2013 Mentor of the Year

Philips Sonicare and RDH magazine honor University of Michigan's Anne Gwozdek

by CATHY HESTER SECKMAN, RDH

Philips Sonicare and RDH magazine recently announced the 2013 Mentor of the Year -- Anne Gwozdek, RDH, BA, MA, of Dexter, Mich.

"Getting into dental hygiene was a blessing," says the 2013 Mentor of the Year. "I always liked the sciences and I was interested in teaching, so I was stuck at a crossroad when I started researching colleges."

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She discovered a dental hygiene certificate program at the University of Michigan, decided it was a good fit, applied, and was accepted in 1971.

"Who would have guessed that years later I would be blending both career options? In 2001, I was offered the opportunity to join the University of Michigan (U-M) clinical dental hygiene faculty a half day a week. When I had that chance to act on my lifelong interest in teaching, I realized, ‘I really, really like this!'"

From the time she entered her first dental hygiene classroom as a student, Anne's career trajectory has been pointed steadily upward. She met some graduate students from Switzerland who were part of the University of Michigan's periodontal specialty program. They needed American hygienists to join them in practice in Switzerland, since the country didn't have a dental hygiene program in 1973, so Anne and several of her fellow classmates decided to take advantage of the opportunity after graduation.

"We lived together in Bern, a German area, so we took German lessons, but many of the people we met spoke English. For a single person with no responsibilities, it was a dream come true. We were able to travel throughout Europe on our time off."

Though Anne loved the experience, she was ready to come home after a year.

"I wanted to be with family and friends again, and I had the urge to get started with a stateside career. So I came back to my home area and worked 16 years in a general practice in Dearborn, Mich."

In 1979, she married her husband, Joe, an air traffic systems specialist for the Federal Aviation Administration and an avid pilot. For years the couple owned a small plane and enjoyed day and weekend trips.

"After about a dozen years as a hygienist, I started to get a bug. For my own satisfaction, and for the sake of career opportunities, I started looking at degree completion programs."

But she didn't want to give up her full-time job, and the program at the University of Michigan offered only on-campus weekday classes. So instead of continuing with hygiene education, Anne decided to indulge a desire to write. She entered Madonna University in nearby Livonia to major in journalism and public relations. The evening classes offered there fit into her busy life, and she earned a bachelor's degree in 1992.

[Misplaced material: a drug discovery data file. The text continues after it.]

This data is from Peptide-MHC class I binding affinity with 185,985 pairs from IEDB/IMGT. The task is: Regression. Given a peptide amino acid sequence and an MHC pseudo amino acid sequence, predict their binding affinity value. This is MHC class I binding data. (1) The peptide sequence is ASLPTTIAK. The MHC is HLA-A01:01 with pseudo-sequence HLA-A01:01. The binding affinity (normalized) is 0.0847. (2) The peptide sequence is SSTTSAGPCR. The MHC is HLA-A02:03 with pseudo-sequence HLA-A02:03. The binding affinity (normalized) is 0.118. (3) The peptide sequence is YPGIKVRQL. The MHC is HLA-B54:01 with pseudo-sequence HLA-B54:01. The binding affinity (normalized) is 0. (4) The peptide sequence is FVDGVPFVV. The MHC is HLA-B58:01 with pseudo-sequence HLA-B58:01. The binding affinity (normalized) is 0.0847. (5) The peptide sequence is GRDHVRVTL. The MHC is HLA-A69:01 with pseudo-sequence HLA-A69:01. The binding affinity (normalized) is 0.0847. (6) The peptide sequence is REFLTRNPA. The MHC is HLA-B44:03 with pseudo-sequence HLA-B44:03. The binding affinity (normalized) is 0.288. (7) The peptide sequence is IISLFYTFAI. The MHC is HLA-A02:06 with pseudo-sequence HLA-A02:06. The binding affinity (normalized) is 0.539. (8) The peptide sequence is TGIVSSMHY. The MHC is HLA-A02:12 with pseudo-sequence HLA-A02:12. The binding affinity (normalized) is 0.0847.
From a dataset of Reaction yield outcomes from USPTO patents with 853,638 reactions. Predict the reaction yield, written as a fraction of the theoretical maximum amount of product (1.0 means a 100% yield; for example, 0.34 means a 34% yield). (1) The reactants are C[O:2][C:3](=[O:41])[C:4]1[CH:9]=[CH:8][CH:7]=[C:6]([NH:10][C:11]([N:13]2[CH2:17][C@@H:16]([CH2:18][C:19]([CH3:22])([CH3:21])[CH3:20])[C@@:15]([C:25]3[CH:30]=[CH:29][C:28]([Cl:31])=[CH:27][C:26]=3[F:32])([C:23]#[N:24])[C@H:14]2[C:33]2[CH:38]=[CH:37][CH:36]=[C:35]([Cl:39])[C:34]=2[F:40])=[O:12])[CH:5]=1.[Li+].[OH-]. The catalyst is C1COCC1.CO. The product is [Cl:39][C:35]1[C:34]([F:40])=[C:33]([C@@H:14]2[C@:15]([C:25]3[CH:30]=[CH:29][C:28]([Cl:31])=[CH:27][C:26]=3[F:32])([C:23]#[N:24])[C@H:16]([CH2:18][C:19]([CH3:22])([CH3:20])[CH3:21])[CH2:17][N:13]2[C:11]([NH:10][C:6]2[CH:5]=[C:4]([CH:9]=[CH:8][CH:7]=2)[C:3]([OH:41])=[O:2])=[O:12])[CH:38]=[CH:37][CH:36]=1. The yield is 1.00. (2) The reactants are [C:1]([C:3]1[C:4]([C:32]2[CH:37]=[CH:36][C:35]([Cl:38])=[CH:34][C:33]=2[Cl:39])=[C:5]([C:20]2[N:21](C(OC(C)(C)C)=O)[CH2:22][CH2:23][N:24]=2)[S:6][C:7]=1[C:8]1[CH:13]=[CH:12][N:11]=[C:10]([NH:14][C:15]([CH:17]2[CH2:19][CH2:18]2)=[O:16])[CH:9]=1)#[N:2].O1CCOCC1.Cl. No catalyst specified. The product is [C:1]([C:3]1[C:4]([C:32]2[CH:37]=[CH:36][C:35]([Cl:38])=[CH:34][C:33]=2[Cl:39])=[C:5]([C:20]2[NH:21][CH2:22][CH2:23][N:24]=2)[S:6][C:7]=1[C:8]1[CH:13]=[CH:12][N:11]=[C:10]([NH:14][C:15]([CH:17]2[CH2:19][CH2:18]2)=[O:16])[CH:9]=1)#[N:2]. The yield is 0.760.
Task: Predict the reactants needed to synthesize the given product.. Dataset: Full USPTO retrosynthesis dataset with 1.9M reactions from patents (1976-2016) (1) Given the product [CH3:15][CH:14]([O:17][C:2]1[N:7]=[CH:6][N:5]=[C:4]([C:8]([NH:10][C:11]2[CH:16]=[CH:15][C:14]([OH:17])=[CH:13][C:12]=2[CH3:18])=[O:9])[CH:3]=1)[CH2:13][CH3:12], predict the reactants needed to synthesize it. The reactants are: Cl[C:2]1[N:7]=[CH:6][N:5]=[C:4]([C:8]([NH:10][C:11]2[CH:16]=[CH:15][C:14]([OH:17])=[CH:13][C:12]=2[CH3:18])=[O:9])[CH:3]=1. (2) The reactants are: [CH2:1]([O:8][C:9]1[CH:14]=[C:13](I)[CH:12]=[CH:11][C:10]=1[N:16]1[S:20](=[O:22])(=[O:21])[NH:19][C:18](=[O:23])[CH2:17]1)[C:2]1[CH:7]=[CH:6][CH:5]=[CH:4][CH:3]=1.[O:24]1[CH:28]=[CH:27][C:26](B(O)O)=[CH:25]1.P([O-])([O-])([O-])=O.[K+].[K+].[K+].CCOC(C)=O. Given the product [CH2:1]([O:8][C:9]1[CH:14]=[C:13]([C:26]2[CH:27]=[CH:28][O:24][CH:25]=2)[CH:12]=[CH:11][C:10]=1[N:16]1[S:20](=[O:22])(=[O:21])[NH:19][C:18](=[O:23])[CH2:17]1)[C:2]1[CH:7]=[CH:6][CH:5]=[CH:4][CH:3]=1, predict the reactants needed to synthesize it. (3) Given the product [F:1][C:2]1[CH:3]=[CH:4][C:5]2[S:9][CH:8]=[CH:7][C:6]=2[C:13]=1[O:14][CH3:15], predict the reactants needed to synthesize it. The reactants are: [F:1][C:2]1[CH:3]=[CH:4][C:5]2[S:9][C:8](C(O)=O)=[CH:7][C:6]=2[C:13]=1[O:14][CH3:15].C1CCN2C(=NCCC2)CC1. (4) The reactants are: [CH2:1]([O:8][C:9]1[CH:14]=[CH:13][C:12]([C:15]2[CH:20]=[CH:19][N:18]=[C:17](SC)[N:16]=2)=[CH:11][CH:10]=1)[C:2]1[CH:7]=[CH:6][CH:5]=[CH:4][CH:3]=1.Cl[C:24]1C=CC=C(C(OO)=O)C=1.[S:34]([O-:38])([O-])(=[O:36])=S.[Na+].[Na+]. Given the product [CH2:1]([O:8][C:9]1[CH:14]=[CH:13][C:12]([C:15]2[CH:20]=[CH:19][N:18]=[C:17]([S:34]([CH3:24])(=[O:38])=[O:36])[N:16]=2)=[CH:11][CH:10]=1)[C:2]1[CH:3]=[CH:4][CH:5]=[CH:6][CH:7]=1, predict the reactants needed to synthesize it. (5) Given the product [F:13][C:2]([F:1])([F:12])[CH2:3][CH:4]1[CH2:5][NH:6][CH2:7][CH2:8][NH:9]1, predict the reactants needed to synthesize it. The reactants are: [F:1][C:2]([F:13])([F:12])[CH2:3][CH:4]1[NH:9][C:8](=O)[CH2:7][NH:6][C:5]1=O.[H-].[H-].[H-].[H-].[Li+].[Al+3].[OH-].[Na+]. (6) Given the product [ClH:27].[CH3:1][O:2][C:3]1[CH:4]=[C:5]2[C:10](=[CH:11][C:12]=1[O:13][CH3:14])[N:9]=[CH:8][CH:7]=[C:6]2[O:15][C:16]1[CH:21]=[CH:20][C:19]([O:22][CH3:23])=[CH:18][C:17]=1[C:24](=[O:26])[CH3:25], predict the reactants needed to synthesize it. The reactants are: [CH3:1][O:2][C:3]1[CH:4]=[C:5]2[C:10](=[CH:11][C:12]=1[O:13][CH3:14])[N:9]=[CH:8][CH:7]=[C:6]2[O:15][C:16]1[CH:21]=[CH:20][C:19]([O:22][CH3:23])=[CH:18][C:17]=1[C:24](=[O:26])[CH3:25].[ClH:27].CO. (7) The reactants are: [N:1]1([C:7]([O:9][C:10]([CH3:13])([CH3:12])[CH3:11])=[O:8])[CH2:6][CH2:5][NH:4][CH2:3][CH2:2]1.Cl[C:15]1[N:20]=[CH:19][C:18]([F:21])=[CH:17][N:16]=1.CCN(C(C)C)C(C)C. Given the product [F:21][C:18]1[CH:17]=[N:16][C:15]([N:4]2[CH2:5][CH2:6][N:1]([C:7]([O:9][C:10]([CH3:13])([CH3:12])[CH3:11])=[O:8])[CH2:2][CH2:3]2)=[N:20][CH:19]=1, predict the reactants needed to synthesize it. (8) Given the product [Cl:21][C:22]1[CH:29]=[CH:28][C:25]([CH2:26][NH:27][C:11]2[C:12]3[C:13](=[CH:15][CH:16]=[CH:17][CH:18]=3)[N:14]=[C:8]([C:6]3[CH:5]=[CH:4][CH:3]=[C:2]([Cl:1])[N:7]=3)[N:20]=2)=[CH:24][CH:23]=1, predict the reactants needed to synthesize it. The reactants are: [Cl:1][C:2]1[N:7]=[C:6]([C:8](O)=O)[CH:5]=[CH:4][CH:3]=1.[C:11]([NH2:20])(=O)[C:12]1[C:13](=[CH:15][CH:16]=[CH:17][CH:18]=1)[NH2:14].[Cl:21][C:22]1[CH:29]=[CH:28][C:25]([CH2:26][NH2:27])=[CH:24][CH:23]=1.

Her husband, she says, "has supported all my professional adventures from the beginning. Whether it was my time at work, at professional meetings, or at school, he supported and encouraged me. You don't do all of this without backing from your family."

While she was earning her degree and working full-time, Anne was also active at the local and state levels of the Michigan Dental Hygienists' Association (MDHA). When the editor of the MDHA Bulletin stepped down, Anne saw an opportunity to use her newly acquired journalism skills. She worked at the helm of the Bulletin for six years, during which time it was recognized at the state level for consistent excellence.

Anne later moved to a general practice in Canton, Mich., and spent the rest of her clinical career there.

"I've been fortunate," she realizes, "to work in two great offices."

From 1998 to 2001, Anne served as president-elect, president, and immediate past president of the MDHA. During those years, there were a number of important legislative initiatives, including placing two additional dental hygienists on the Michigan Board of Dentistry and the introduction of pain-management bills allowing the dental hygienist to deliver local anesthesia and nitrous oxide.

"That was a big part of my life," she recalls, "and when it was finished, I thought, ‘What now?'"

She was still happy working in private practice, but when the chance came to join the U-M faculty as a part-time clinical instructor in 2001, she jumped at it. Anne enjoyed her combined career in private practice and education, but knew if she wanted to pursue teaching further, she would need a master's degree.

"I was very interested in U-M's on-campus Master of Science in Dental Hygiene (MSDH) program; however, once again I ran into the issue of it not meeting my scheduling needs."

Anne and her own mentor, Wendy Kerschbaum, then director of dental hygiene, started talking about the future of the U-M dental hygiene program.

"Wendy said that with the explosion of technology, an educational master's degree with that focus would be very valuable."

Facing the same question -- how do I work full-time and still go to school? -- Anne found an online master's program in educational media and technology at nearby Eastern Michigan University.

"It fit my life. I took one or two classes at a time for several years, and it was so interesting. It's all about being open to opportunities."

It was time to talk to her program director again.